Snapdeal has announced its financial results for FY 2018-19, and the -commerce company says it shows a strong all-round topline and bottom line performance.
As per regulatory documents filed by Snapdeal, its consolidated revenues grew to Rs 925.3 crore in 2018-19 as compared to Rs 535.9 in 2017-18, marking a sharp increase of nearly 73 percent in a 12-month period.
At the same time, Snapdeal also managed to significantly reduce its loss to Rs 186 crore in FY19 from Rs 611 crore reported in FY18, representing a drop of nearly 71 percent.
The revenue from operations saw a healthy YoY jump of 87 percent – from Rs 436.1 crore (FY18) to Rs 813.8 crores (FY19).
In its filings, the company shared, “This year, we continued our focus on driving growth with a lean and capital-efficient foundation in the business. Our operating revenue increased by 87 percent YoY basis with a significant reduction of the cost base.”
Snapdeal claimed that it achieved a significant milestone by achieving cash break-even in the month of June 2018, and made the highest-ever net revenue in its history in October 2018.
In a blog posted on his LinkedIn account, Kunal Bahl, Snapdeal’s CEO and Co-founder said, “Our transacting customers grew 2.2X and traffic surged 2.3X to 70 million unique users/month. And all this in a year when ecommerce companies in India burnt through $2.5 billion in the pursuit of growth.”
Bahl added, “The doubling of our orders in the last one year is actually a two-fold increase in the business of the seller partners on our platform, the majority of whom are small businesses. Each and every order is fulfilled on Snapdeal is by independent, third-party seller partners”.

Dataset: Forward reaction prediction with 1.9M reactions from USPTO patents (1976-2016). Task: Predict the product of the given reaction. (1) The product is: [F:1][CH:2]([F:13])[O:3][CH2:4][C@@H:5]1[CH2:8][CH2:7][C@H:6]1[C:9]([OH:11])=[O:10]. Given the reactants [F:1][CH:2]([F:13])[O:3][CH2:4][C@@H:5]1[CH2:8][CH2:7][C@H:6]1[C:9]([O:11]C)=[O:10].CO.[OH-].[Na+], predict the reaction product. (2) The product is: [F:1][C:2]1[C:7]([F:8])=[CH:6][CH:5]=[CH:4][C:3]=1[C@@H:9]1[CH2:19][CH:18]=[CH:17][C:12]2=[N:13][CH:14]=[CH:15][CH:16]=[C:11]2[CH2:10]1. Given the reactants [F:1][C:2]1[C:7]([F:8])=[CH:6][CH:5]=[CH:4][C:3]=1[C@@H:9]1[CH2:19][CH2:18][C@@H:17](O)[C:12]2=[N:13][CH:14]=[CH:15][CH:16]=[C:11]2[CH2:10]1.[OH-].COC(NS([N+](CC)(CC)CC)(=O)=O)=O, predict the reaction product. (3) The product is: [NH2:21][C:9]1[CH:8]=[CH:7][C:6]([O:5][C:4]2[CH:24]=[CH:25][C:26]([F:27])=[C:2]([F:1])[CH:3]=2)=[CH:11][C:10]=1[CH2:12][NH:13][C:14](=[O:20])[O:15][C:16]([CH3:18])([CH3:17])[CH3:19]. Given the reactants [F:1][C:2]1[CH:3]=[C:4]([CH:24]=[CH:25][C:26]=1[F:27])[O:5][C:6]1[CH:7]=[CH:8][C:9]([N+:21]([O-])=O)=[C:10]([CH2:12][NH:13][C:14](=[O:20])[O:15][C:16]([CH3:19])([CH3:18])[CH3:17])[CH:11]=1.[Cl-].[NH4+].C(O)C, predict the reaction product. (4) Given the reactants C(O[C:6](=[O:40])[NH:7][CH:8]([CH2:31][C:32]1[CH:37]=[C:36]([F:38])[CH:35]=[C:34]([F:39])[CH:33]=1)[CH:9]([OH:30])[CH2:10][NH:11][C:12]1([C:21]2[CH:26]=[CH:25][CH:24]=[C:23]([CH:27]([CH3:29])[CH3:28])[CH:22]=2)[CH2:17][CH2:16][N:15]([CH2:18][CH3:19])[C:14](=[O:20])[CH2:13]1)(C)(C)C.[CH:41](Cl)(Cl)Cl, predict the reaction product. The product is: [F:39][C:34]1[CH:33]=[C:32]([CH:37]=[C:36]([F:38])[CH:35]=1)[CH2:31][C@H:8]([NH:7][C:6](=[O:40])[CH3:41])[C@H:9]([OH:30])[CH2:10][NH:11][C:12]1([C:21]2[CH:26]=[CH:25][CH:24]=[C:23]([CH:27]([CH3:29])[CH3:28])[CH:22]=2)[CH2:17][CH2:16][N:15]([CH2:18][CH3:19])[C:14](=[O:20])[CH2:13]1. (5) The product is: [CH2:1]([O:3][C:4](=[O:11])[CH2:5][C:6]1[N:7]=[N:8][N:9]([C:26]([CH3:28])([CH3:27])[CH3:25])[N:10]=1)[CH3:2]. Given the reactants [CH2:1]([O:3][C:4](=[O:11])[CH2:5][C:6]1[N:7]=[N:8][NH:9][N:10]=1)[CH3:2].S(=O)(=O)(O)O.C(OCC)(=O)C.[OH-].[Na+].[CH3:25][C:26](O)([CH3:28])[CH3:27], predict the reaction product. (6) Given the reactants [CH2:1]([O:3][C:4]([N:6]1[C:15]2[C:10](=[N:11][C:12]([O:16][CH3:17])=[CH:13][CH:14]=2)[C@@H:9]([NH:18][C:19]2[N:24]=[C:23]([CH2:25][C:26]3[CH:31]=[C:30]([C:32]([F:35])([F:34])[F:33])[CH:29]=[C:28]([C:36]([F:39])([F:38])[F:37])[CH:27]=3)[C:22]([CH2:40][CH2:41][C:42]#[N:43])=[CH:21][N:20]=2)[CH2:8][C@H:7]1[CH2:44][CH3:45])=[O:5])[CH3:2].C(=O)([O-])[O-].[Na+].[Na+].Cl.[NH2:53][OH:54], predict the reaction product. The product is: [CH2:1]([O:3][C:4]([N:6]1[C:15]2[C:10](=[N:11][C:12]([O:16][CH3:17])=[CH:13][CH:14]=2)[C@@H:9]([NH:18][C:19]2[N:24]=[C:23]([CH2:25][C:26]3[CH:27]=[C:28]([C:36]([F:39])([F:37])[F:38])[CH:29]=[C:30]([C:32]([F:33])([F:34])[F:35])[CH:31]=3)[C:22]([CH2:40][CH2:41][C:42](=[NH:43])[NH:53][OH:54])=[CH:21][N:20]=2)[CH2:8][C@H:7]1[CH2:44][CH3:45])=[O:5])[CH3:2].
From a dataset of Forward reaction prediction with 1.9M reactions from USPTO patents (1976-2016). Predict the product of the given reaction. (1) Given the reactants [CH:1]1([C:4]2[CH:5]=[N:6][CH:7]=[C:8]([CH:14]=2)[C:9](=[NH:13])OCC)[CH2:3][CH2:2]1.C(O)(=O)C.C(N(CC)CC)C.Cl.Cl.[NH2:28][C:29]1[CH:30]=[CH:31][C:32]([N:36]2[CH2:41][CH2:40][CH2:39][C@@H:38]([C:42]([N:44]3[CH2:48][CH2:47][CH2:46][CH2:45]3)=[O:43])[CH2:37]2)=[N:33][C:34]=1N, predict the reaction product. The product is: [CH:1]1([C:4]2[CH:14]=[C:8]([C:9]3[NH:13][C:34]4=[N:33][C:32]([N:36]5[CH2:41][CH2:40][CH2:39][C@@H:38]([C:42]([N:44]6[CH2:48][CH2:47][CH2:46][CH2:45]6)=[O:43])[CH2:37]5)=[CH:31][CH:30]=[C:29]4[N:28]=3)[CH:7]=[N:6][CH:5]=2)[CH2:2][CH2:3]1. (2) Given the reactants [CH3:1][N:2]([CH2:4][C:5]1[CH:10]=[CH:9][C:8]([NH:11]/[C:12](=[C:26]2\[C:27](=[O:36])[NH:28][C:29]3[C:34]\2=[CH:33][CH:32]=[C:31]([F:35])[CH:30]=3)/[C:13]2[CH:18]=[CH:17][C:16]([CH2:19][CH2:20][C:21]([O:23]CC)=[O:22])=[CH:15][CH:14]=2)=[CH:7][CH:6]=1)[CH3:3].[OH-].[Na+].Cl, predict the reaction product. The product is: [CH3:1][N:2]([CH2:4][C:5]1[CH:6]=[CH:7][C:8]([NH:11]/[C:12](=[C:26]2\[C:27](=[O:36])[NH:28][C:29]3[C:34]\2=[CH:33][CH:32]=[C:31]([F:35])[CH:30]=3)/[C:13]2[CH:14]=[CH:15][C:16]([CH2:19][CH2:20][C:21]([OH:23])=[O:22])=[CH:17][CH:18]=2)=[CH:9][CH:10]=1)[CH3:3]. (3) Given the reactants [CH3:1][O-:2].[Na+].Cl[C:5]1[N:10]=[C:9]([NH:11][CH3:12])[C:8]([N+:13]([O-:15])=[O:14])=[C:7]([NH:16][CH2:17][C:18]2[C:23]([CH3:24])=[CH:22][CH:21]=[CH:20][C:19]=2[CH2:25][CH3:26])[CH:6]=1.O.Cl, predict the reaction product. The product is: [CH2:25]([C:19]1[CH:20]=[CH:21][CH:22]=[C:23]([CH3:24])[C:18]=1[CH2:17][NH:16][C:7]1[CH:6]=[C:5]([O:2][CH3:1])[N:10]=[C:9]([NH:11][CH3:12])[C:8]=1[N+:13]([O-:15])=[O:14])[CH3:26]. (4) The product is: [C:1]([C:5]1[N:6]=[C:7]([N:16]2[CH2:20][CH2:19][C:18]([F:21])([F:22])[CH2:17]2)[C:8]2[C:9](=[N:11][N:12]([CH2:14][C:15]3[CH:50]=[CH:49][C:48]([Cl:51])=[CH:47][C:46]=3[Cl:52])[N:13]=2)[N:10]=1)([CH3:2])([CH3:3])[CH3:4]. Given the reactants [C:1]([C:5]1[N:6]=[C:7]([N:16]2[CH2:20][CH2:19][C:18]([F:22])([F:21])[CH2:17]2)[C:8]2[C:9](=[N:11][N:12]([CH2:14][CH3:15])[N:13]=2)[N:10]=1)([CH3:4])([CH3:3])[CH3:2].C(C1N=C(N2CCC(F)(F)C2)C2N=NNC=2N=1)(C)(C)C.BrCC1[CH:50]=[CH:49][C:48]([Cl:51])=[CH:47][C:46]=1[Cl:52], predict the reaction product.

While Snapdeal was once counted as one of the top three ecommerce companies in India, it began to lose ground to Amazon and Flipkart after a period of time. According to media reports, the market share of the company fell to four percent in 2017 from about 24-25 percent in 2015.
There was even a point where Snapdeal was reportedly just at an inch away from merging with Flipkart to sustain itself. But in July 2017, the company quashed speculations and came up with Snapdeal 2.0 and said that it will sell its non-core assets, and will bring financial self-sustainability.
As part of the journey, it first sold off its payment arm Freecharge in 2017 to Axis Bank for $60 million (Rs 385 crores) in cash. And then in 2018, it sold its logistics arm Vulcan Express to Future Group’s supply chain solutions subsidiary for Rs 35 crore.
In FY17, Snapdeal’s consolidated losses were Rs 4,638 crore, which dropped 87 percent to Rs 611 crore in FY18 and then further another 71 percent to Rs 186 crore in F19.
In the last two years, Snapdeal has added more than 60,000 new seller partners, who have added over 50 million new listings. It claims to have more than 500,000 registered sellers, who have more than 200 million listings on the marketplace.